The Great Theft

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  • Format: Hardcover
  • Copyright: 2005-09-14
  • Publisher: HarperCollins Publications

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The preeminent voice for moderate Muslims, both an Islamic jurist and American lawyer, offers a passionate defense of Islam against the encroaching tide of fundamentalists corrupting the true faith. Books on Islam have proliferated in the marketplace recently, but none have answered the desperate need for a clear articulation of moderate Islam. Khaled Abou El Fadl is uniquely qualified to write this impassioned defense against the threat of Muslim fundamentalism. Seduced by the lure of fundamentalism himself as a teenager in Egypt, he rejected that path once he began studying Islamic law. A longtime feminist and human rights advocate, since 9-11 Abou El Fadl has become increasingly active and outspoken in support of rescuing the Islamic faith from radicals. Embraced by moderate Muslims everywhere as one of the only learned voices defending the faith, he has received death threats from extremists for that very same reason. As quick to criticize the failure of Islamic leadership in the U.S. as abroad, Abou El Fadl remains a brave voice against the pressures and threats of Wahhabi extremism. The Great Theft will present the beliefs and practices of moderate Muslims, and identify the points of difference and disagreement with the fundamentalist-puritan practice of Islam. This book offers a vision for Moderate Islam- past, present, and future. Abou El Fadl is dedicated to providing the tools necessary to help readers reclaim an understanding of Islam that is grounded in the tradition's history and law.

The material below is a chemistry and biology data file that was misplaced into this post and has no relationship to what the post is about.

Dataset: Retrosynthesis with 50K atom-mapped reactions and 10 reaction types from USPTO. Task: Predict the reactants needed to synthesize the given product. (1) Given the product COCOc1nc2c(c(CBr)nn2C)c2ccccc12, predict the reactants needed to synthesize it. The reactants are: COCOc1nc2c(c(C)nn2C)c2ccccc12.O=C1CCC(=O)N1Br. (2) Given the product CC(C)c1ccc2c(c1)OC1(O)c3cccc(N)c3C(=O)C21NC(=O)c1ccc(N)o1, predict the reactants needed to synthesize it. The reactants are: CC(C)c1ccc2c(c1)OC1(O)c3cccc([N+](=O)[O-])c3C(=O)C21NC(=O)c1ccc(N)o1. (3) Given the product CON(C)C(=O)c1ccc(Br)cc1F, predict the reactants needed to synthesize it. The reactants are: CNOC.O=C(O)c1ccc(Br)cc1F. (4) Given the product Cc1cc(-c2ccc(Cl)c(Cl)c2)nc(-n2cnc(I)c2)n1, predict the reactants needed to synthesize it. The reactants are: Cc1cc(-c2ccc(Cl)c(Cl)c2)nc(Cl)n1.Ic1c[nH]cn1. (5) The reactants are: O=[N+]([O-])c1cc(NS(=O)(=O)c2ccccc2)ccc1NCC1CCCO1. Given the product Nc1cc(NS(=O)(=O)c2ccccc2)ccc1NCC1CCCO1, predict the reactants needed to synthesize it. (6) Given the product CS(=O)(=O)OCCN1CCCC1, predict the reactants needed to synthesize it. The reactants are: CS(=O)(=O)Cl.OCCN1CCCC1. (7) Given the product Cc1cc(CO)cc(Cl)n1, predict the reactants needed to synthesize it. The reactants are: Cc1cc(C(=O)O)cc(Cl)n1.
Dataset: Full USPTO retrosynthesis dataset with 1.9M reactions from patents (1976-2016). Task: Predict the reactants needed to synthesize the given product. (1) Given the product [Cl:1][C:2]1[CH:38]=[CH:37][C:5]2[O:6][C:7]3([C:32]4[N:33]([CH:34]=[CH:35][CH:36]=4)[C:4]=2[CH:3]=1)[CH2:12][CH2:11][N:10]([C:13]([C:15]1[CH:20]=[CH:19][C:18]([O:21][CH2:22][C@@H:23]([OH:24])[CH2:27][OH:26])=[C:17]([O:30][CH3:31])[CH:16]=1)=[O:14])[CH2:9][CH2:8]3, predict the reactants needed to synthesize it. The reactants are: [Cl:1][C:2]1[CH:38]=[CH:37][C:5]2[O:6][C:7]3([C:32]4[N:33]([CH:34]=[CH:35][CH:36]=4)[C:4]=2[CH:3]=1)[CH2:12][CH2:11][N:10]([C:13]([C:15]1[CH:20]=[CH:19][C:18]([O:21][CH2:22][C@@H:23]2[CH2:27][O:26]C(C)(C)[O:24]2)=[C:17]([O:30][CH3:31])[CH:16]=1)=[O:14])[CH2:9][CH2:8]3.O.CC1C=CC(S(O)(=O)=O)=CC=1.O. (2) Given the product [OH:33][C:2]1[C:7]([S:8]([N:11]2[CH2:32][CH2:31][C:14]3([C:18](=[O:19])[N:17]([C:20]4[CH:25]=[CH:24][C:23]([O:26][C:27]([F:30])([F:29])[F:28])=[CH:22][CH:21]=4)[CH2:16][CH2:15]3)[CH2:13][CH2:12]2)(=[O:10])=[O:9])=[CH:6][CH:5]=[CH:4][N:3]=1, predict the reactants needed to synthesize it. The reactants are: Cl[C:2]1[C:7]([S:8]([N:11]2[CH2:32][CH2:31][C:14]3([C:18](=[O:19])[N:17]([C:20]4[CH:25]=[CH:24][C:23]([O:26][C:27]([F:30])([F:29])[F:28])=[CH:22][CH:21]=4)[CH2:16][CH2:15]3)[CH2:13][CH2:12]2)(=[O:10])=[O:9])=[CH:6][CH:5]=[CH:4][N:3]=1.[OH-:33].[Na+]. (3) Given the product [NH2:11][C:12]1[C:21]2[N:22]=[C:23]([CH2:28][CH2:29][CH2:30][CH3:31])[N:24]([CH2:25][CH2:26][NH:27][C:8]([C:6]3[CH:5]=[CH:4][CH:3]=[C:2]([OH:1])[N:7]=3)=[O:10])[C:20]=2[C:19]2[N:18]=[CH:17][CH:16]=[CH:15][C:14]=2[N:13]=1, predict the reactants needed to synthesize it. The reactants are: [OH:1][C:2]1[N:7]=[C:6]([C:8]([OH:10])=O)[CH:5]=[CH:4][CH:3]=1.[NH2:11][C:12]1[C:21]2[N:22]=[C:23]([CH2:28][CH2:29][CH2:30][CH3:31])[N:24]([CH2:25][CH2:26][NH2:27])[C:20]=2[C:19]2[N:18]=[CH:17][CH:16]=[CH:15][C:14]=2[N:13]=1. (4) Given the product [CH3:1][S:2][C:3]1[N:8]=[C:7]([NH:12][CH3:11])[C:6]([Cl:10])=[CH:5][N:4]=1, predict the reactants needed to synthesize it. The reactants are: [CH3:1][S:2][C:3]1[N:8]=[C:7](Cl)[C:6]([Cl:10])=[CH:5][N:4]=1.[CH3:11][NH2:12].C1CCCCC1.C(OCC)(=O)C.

Author Biography

Khaled Abou El Fadl is a professor at the UCLA School of Law, where he teaches Islamic law, immigration law, human rights law, and international and national security law.

Table of Contents

Introduction 1(10)
Islam Torn Between Extremism and Moderation
The Roots of the Problem
The Rise of the Early Puritans
The Story of Contemporary Puritans
What All Muslims Agree Upon
God and the Purpose of Creation
The Nature of Law and Morality
Approaches to History and Modernity
Democracy and Human Rights
Interacting with Non-Muslims and Salvation
Jihad, Warfare, and Terrorism
The Nature and Role of Women
Conclusion 275(14)
Acknowledgments 289(2)
Notes 291


The Great Theft
Wrestling Islam from the Extremists

Chapter One

Islam Torn Between Extremism and Moderation

Not too long ago, at the end of an invited lecture, I was asked to name the most emphatic moral values taught by Islam. The answer was easy enough—it would have to be mercy, compassion, and peace. After all, these are the values that each practicing Muslim affirms in prayer at least five times a day. Imagine my surprise and chagrin when some members in the audience chuckled as if to say: "Come on, get real!" In a similar experience, after President Bush appointed me to serve on the U.S. Commission on International Religious Freedom, mingled with the messages of congratulations from well-wishers were messages from people I did not know asking: What could a Muslim possibly have to contribute to the cause of religious freedom and tolerance in the world?

These personal experiences are not anomalies: every Muslim will have her or his own stories to tell about how Islam is poorly perceived. Confronted with such negative perceptions of their religion, Muslims have a choice. They could complain and cry about it and grow old in silent bitterness. Alternatively, they could decide to teach others about their faith, but this assumes they are sufficiently educated and well-informed about their own religion. The problem, however, is that many Muslims are woefully ignorant about their own religion. This forces Muslims to consider a third relevant option, and that is to engage in study and thought not just to better understand the Islamic religion but also to try to understand how and why so many non-Muslims have come to have such a negative impression of Islam. Before trying to educate others about Islam we must first reflect upon the sources and reasons for the pervasive misunderstandings and misinformation.